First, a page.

The major S&P/ ASX indices have been rebalanced today and will officially change later this month. This includes the ASX 100, ASX 200 and ASX 300. What this means is that the list of stocks that are included in all three ASX indices will change, meaning that when commentators talk about the ASX 200 for instance, they will be talking about a different set of stocks.
One trend in investment markets in recent times has been a rapid growth in passive investment funds, which are usually structured as exchange traded funds, or ETFs. These funds track the ASX 100, ASX 200 and ASX 300, and will thus buy any stocks that end up in the index. Billions of dollars of capital are flowing into these ETFs, which push up the prices of stocks that are in the index.
Another important point to note about index rebalances is that some investment funds have what are known as mandates, which define the stocks they can and can’t invest in. It is common for funds to have what is known as an ASX 300 or ASX 200 mandate, which means that they can only buy stocks in those indices. Funds have mandates to make sure that the risk profile of the fund aligns with its investors. While investing 20% of a fund’s capital in in an exploration phase mining stock could produce attractive returns and great bonuses for fund managers, it may be too risky for a client base that mostly consists of part pensioners.
The mandates of active investment funds, in addition to ETF’s, combine to result in hundreds of billions of dollars chasing stocks that are included in the top 100, 200, or 300 companies on the ASX. A lot of this money will chase new entrants to those indices, which is why monitoring which companies are included or not included is important.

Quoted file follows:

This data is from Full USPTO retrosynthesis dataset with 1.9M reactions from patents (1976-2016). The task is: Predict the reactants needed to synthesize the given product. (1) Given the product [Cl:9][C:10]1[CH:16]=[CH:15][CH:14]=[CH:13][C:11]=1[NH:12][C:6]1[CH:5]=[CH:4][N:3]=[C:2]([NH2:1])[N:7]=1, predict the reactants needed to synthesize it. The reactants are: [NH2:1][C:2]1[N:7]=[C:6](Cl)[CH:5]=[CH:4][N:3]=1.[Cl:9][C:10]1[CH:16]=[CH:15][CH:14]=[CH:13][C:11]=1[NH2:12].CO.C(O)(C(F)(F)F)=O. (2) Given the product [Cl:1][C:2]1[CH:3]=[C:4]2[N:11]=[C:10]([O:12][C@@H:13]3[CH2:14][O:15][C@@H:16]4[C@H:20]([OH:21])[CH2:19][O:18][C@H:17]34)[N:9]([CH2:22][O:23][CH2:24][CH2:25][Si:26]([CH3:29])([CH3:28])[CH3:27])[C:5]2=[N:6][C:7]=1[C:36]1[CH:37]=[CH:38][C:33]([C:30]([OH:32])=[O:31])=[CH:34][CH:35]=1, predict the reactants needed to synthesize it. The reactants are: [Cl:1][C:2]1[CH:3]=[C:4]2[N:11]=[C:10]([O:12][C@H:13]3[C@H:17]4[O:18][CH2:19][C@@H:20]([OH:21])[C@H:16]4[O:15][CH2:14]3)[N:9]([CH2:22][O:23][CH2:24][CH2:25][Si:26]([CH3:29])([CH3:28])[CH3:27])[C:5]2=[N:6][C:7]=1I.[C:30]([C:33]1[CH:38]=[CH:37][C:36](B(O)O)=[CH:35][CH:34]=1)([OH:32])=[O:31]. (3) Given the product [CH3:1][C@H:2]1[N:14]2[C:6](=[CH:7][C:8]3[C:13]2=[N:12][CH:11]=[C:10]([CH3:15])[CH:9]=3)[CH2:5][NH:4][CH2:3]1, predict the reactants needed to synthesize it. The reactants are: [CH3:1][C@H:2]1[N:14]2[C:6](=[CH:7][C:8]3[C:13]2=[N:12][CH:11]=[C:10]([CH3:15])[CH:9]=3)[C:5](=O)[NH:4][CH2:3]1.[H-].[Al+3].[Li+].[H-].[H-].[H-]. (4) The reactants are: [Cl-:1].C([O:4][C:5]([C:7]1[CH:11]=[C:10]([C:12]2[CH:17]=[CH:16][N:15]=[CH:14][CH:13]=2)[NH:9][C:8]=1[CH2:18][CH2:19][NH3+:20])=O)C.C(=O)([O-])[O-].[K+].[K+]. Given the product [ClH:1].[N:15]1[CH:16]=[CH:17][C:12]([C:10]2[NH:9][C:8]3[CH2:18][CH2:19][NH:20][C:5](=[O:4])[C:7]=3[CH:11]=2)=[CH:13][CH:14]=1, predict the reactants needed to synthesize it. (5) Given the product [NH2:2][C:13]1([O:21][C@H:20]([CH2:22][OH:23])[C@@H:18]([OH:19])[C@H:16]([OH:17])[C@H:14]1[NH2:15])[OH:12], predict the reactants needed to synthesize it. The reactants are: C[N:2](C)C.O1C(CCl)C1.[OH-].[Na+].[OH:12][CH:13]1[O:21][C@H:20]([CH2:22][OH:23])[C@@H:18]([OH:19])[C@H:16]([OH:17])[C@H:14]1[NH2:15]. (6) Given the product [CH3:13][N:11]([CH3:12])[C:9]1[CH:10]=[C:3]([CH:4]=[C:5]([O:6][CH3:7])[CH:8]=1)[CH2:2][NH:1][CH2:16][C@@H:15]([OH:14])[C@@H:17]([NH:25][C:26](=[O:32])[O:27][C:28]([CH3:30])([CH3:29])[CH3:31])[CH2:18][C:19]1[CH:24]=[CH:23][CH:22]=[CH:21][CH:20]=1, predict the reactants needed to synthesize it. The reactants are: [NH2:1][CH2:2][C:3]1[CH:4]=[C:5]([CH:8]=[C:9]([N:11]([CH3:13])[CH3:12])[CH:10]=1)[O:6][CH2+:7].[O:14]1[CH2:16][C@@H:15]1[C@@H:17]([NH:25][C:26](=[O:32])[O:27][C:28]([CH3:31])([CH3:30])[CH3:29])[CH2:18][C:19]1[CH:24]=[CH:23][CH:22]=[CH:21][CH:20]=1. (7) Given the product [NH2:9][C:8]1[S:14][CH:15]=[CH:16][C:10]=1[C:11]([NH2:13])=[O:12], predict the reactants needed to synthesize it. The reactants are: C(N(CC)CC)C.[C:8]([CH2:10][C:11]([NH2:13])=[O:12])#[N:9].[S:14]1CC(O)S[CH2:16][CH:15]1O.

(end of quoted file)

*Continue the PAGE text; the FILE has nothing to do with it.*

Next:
Both ASX 300 and ASX 200 inclusion are believed to have a strong positive impact on stock prices. This is based on the average rally that a stock will have on index inclusion. ASX 100 inclusion however has mixed effects on stock prices, with stocks declining on inclusion far more frequently than the other two indices. This is because small cap funds often have mandates requiring them to sell companies once they are included in the ASX 100. This effect creates additional supply of shares on the market, that counteracts demand from funds that like the company being included and initiate a position once it has been included on the index.
Audinate (ASX: AD8), Bubs Australia (ASX: BUB), iSignthis (ASX: ISX) and Zip Co (ASX: Z1P) have been notable entrants to the ASX 300. Netwealth (ASX: NWL), the maker of a platform that enables stock selection without setting up an SMSF, has now been included in the ASX 200 after years of successful execution. Polynovo (ASX: PNV), a producer of a bioabsorbable polymer that treats burns more effectively than traditional approaches, is another notable entrant into the ASX 200. Here are some stories of how the companies that have made those milestones have done it, and what it means for your portfolio.
Zip Co (ASX: ZIP)
Zip Co has rallied off the back of successful execution domestically and the adoption of an international expansion strategy (Credit: Small Caps)
Zip Co has been successfully growing its buy now pay later offering in the Australian market, which caused the share price to rally 250% over the past year. The share price rise is partially reflective of the company’s ability to maintain revenue growth of 108% despite their increased size, which highlights the success that the management team has had in improving the company’s growth profile.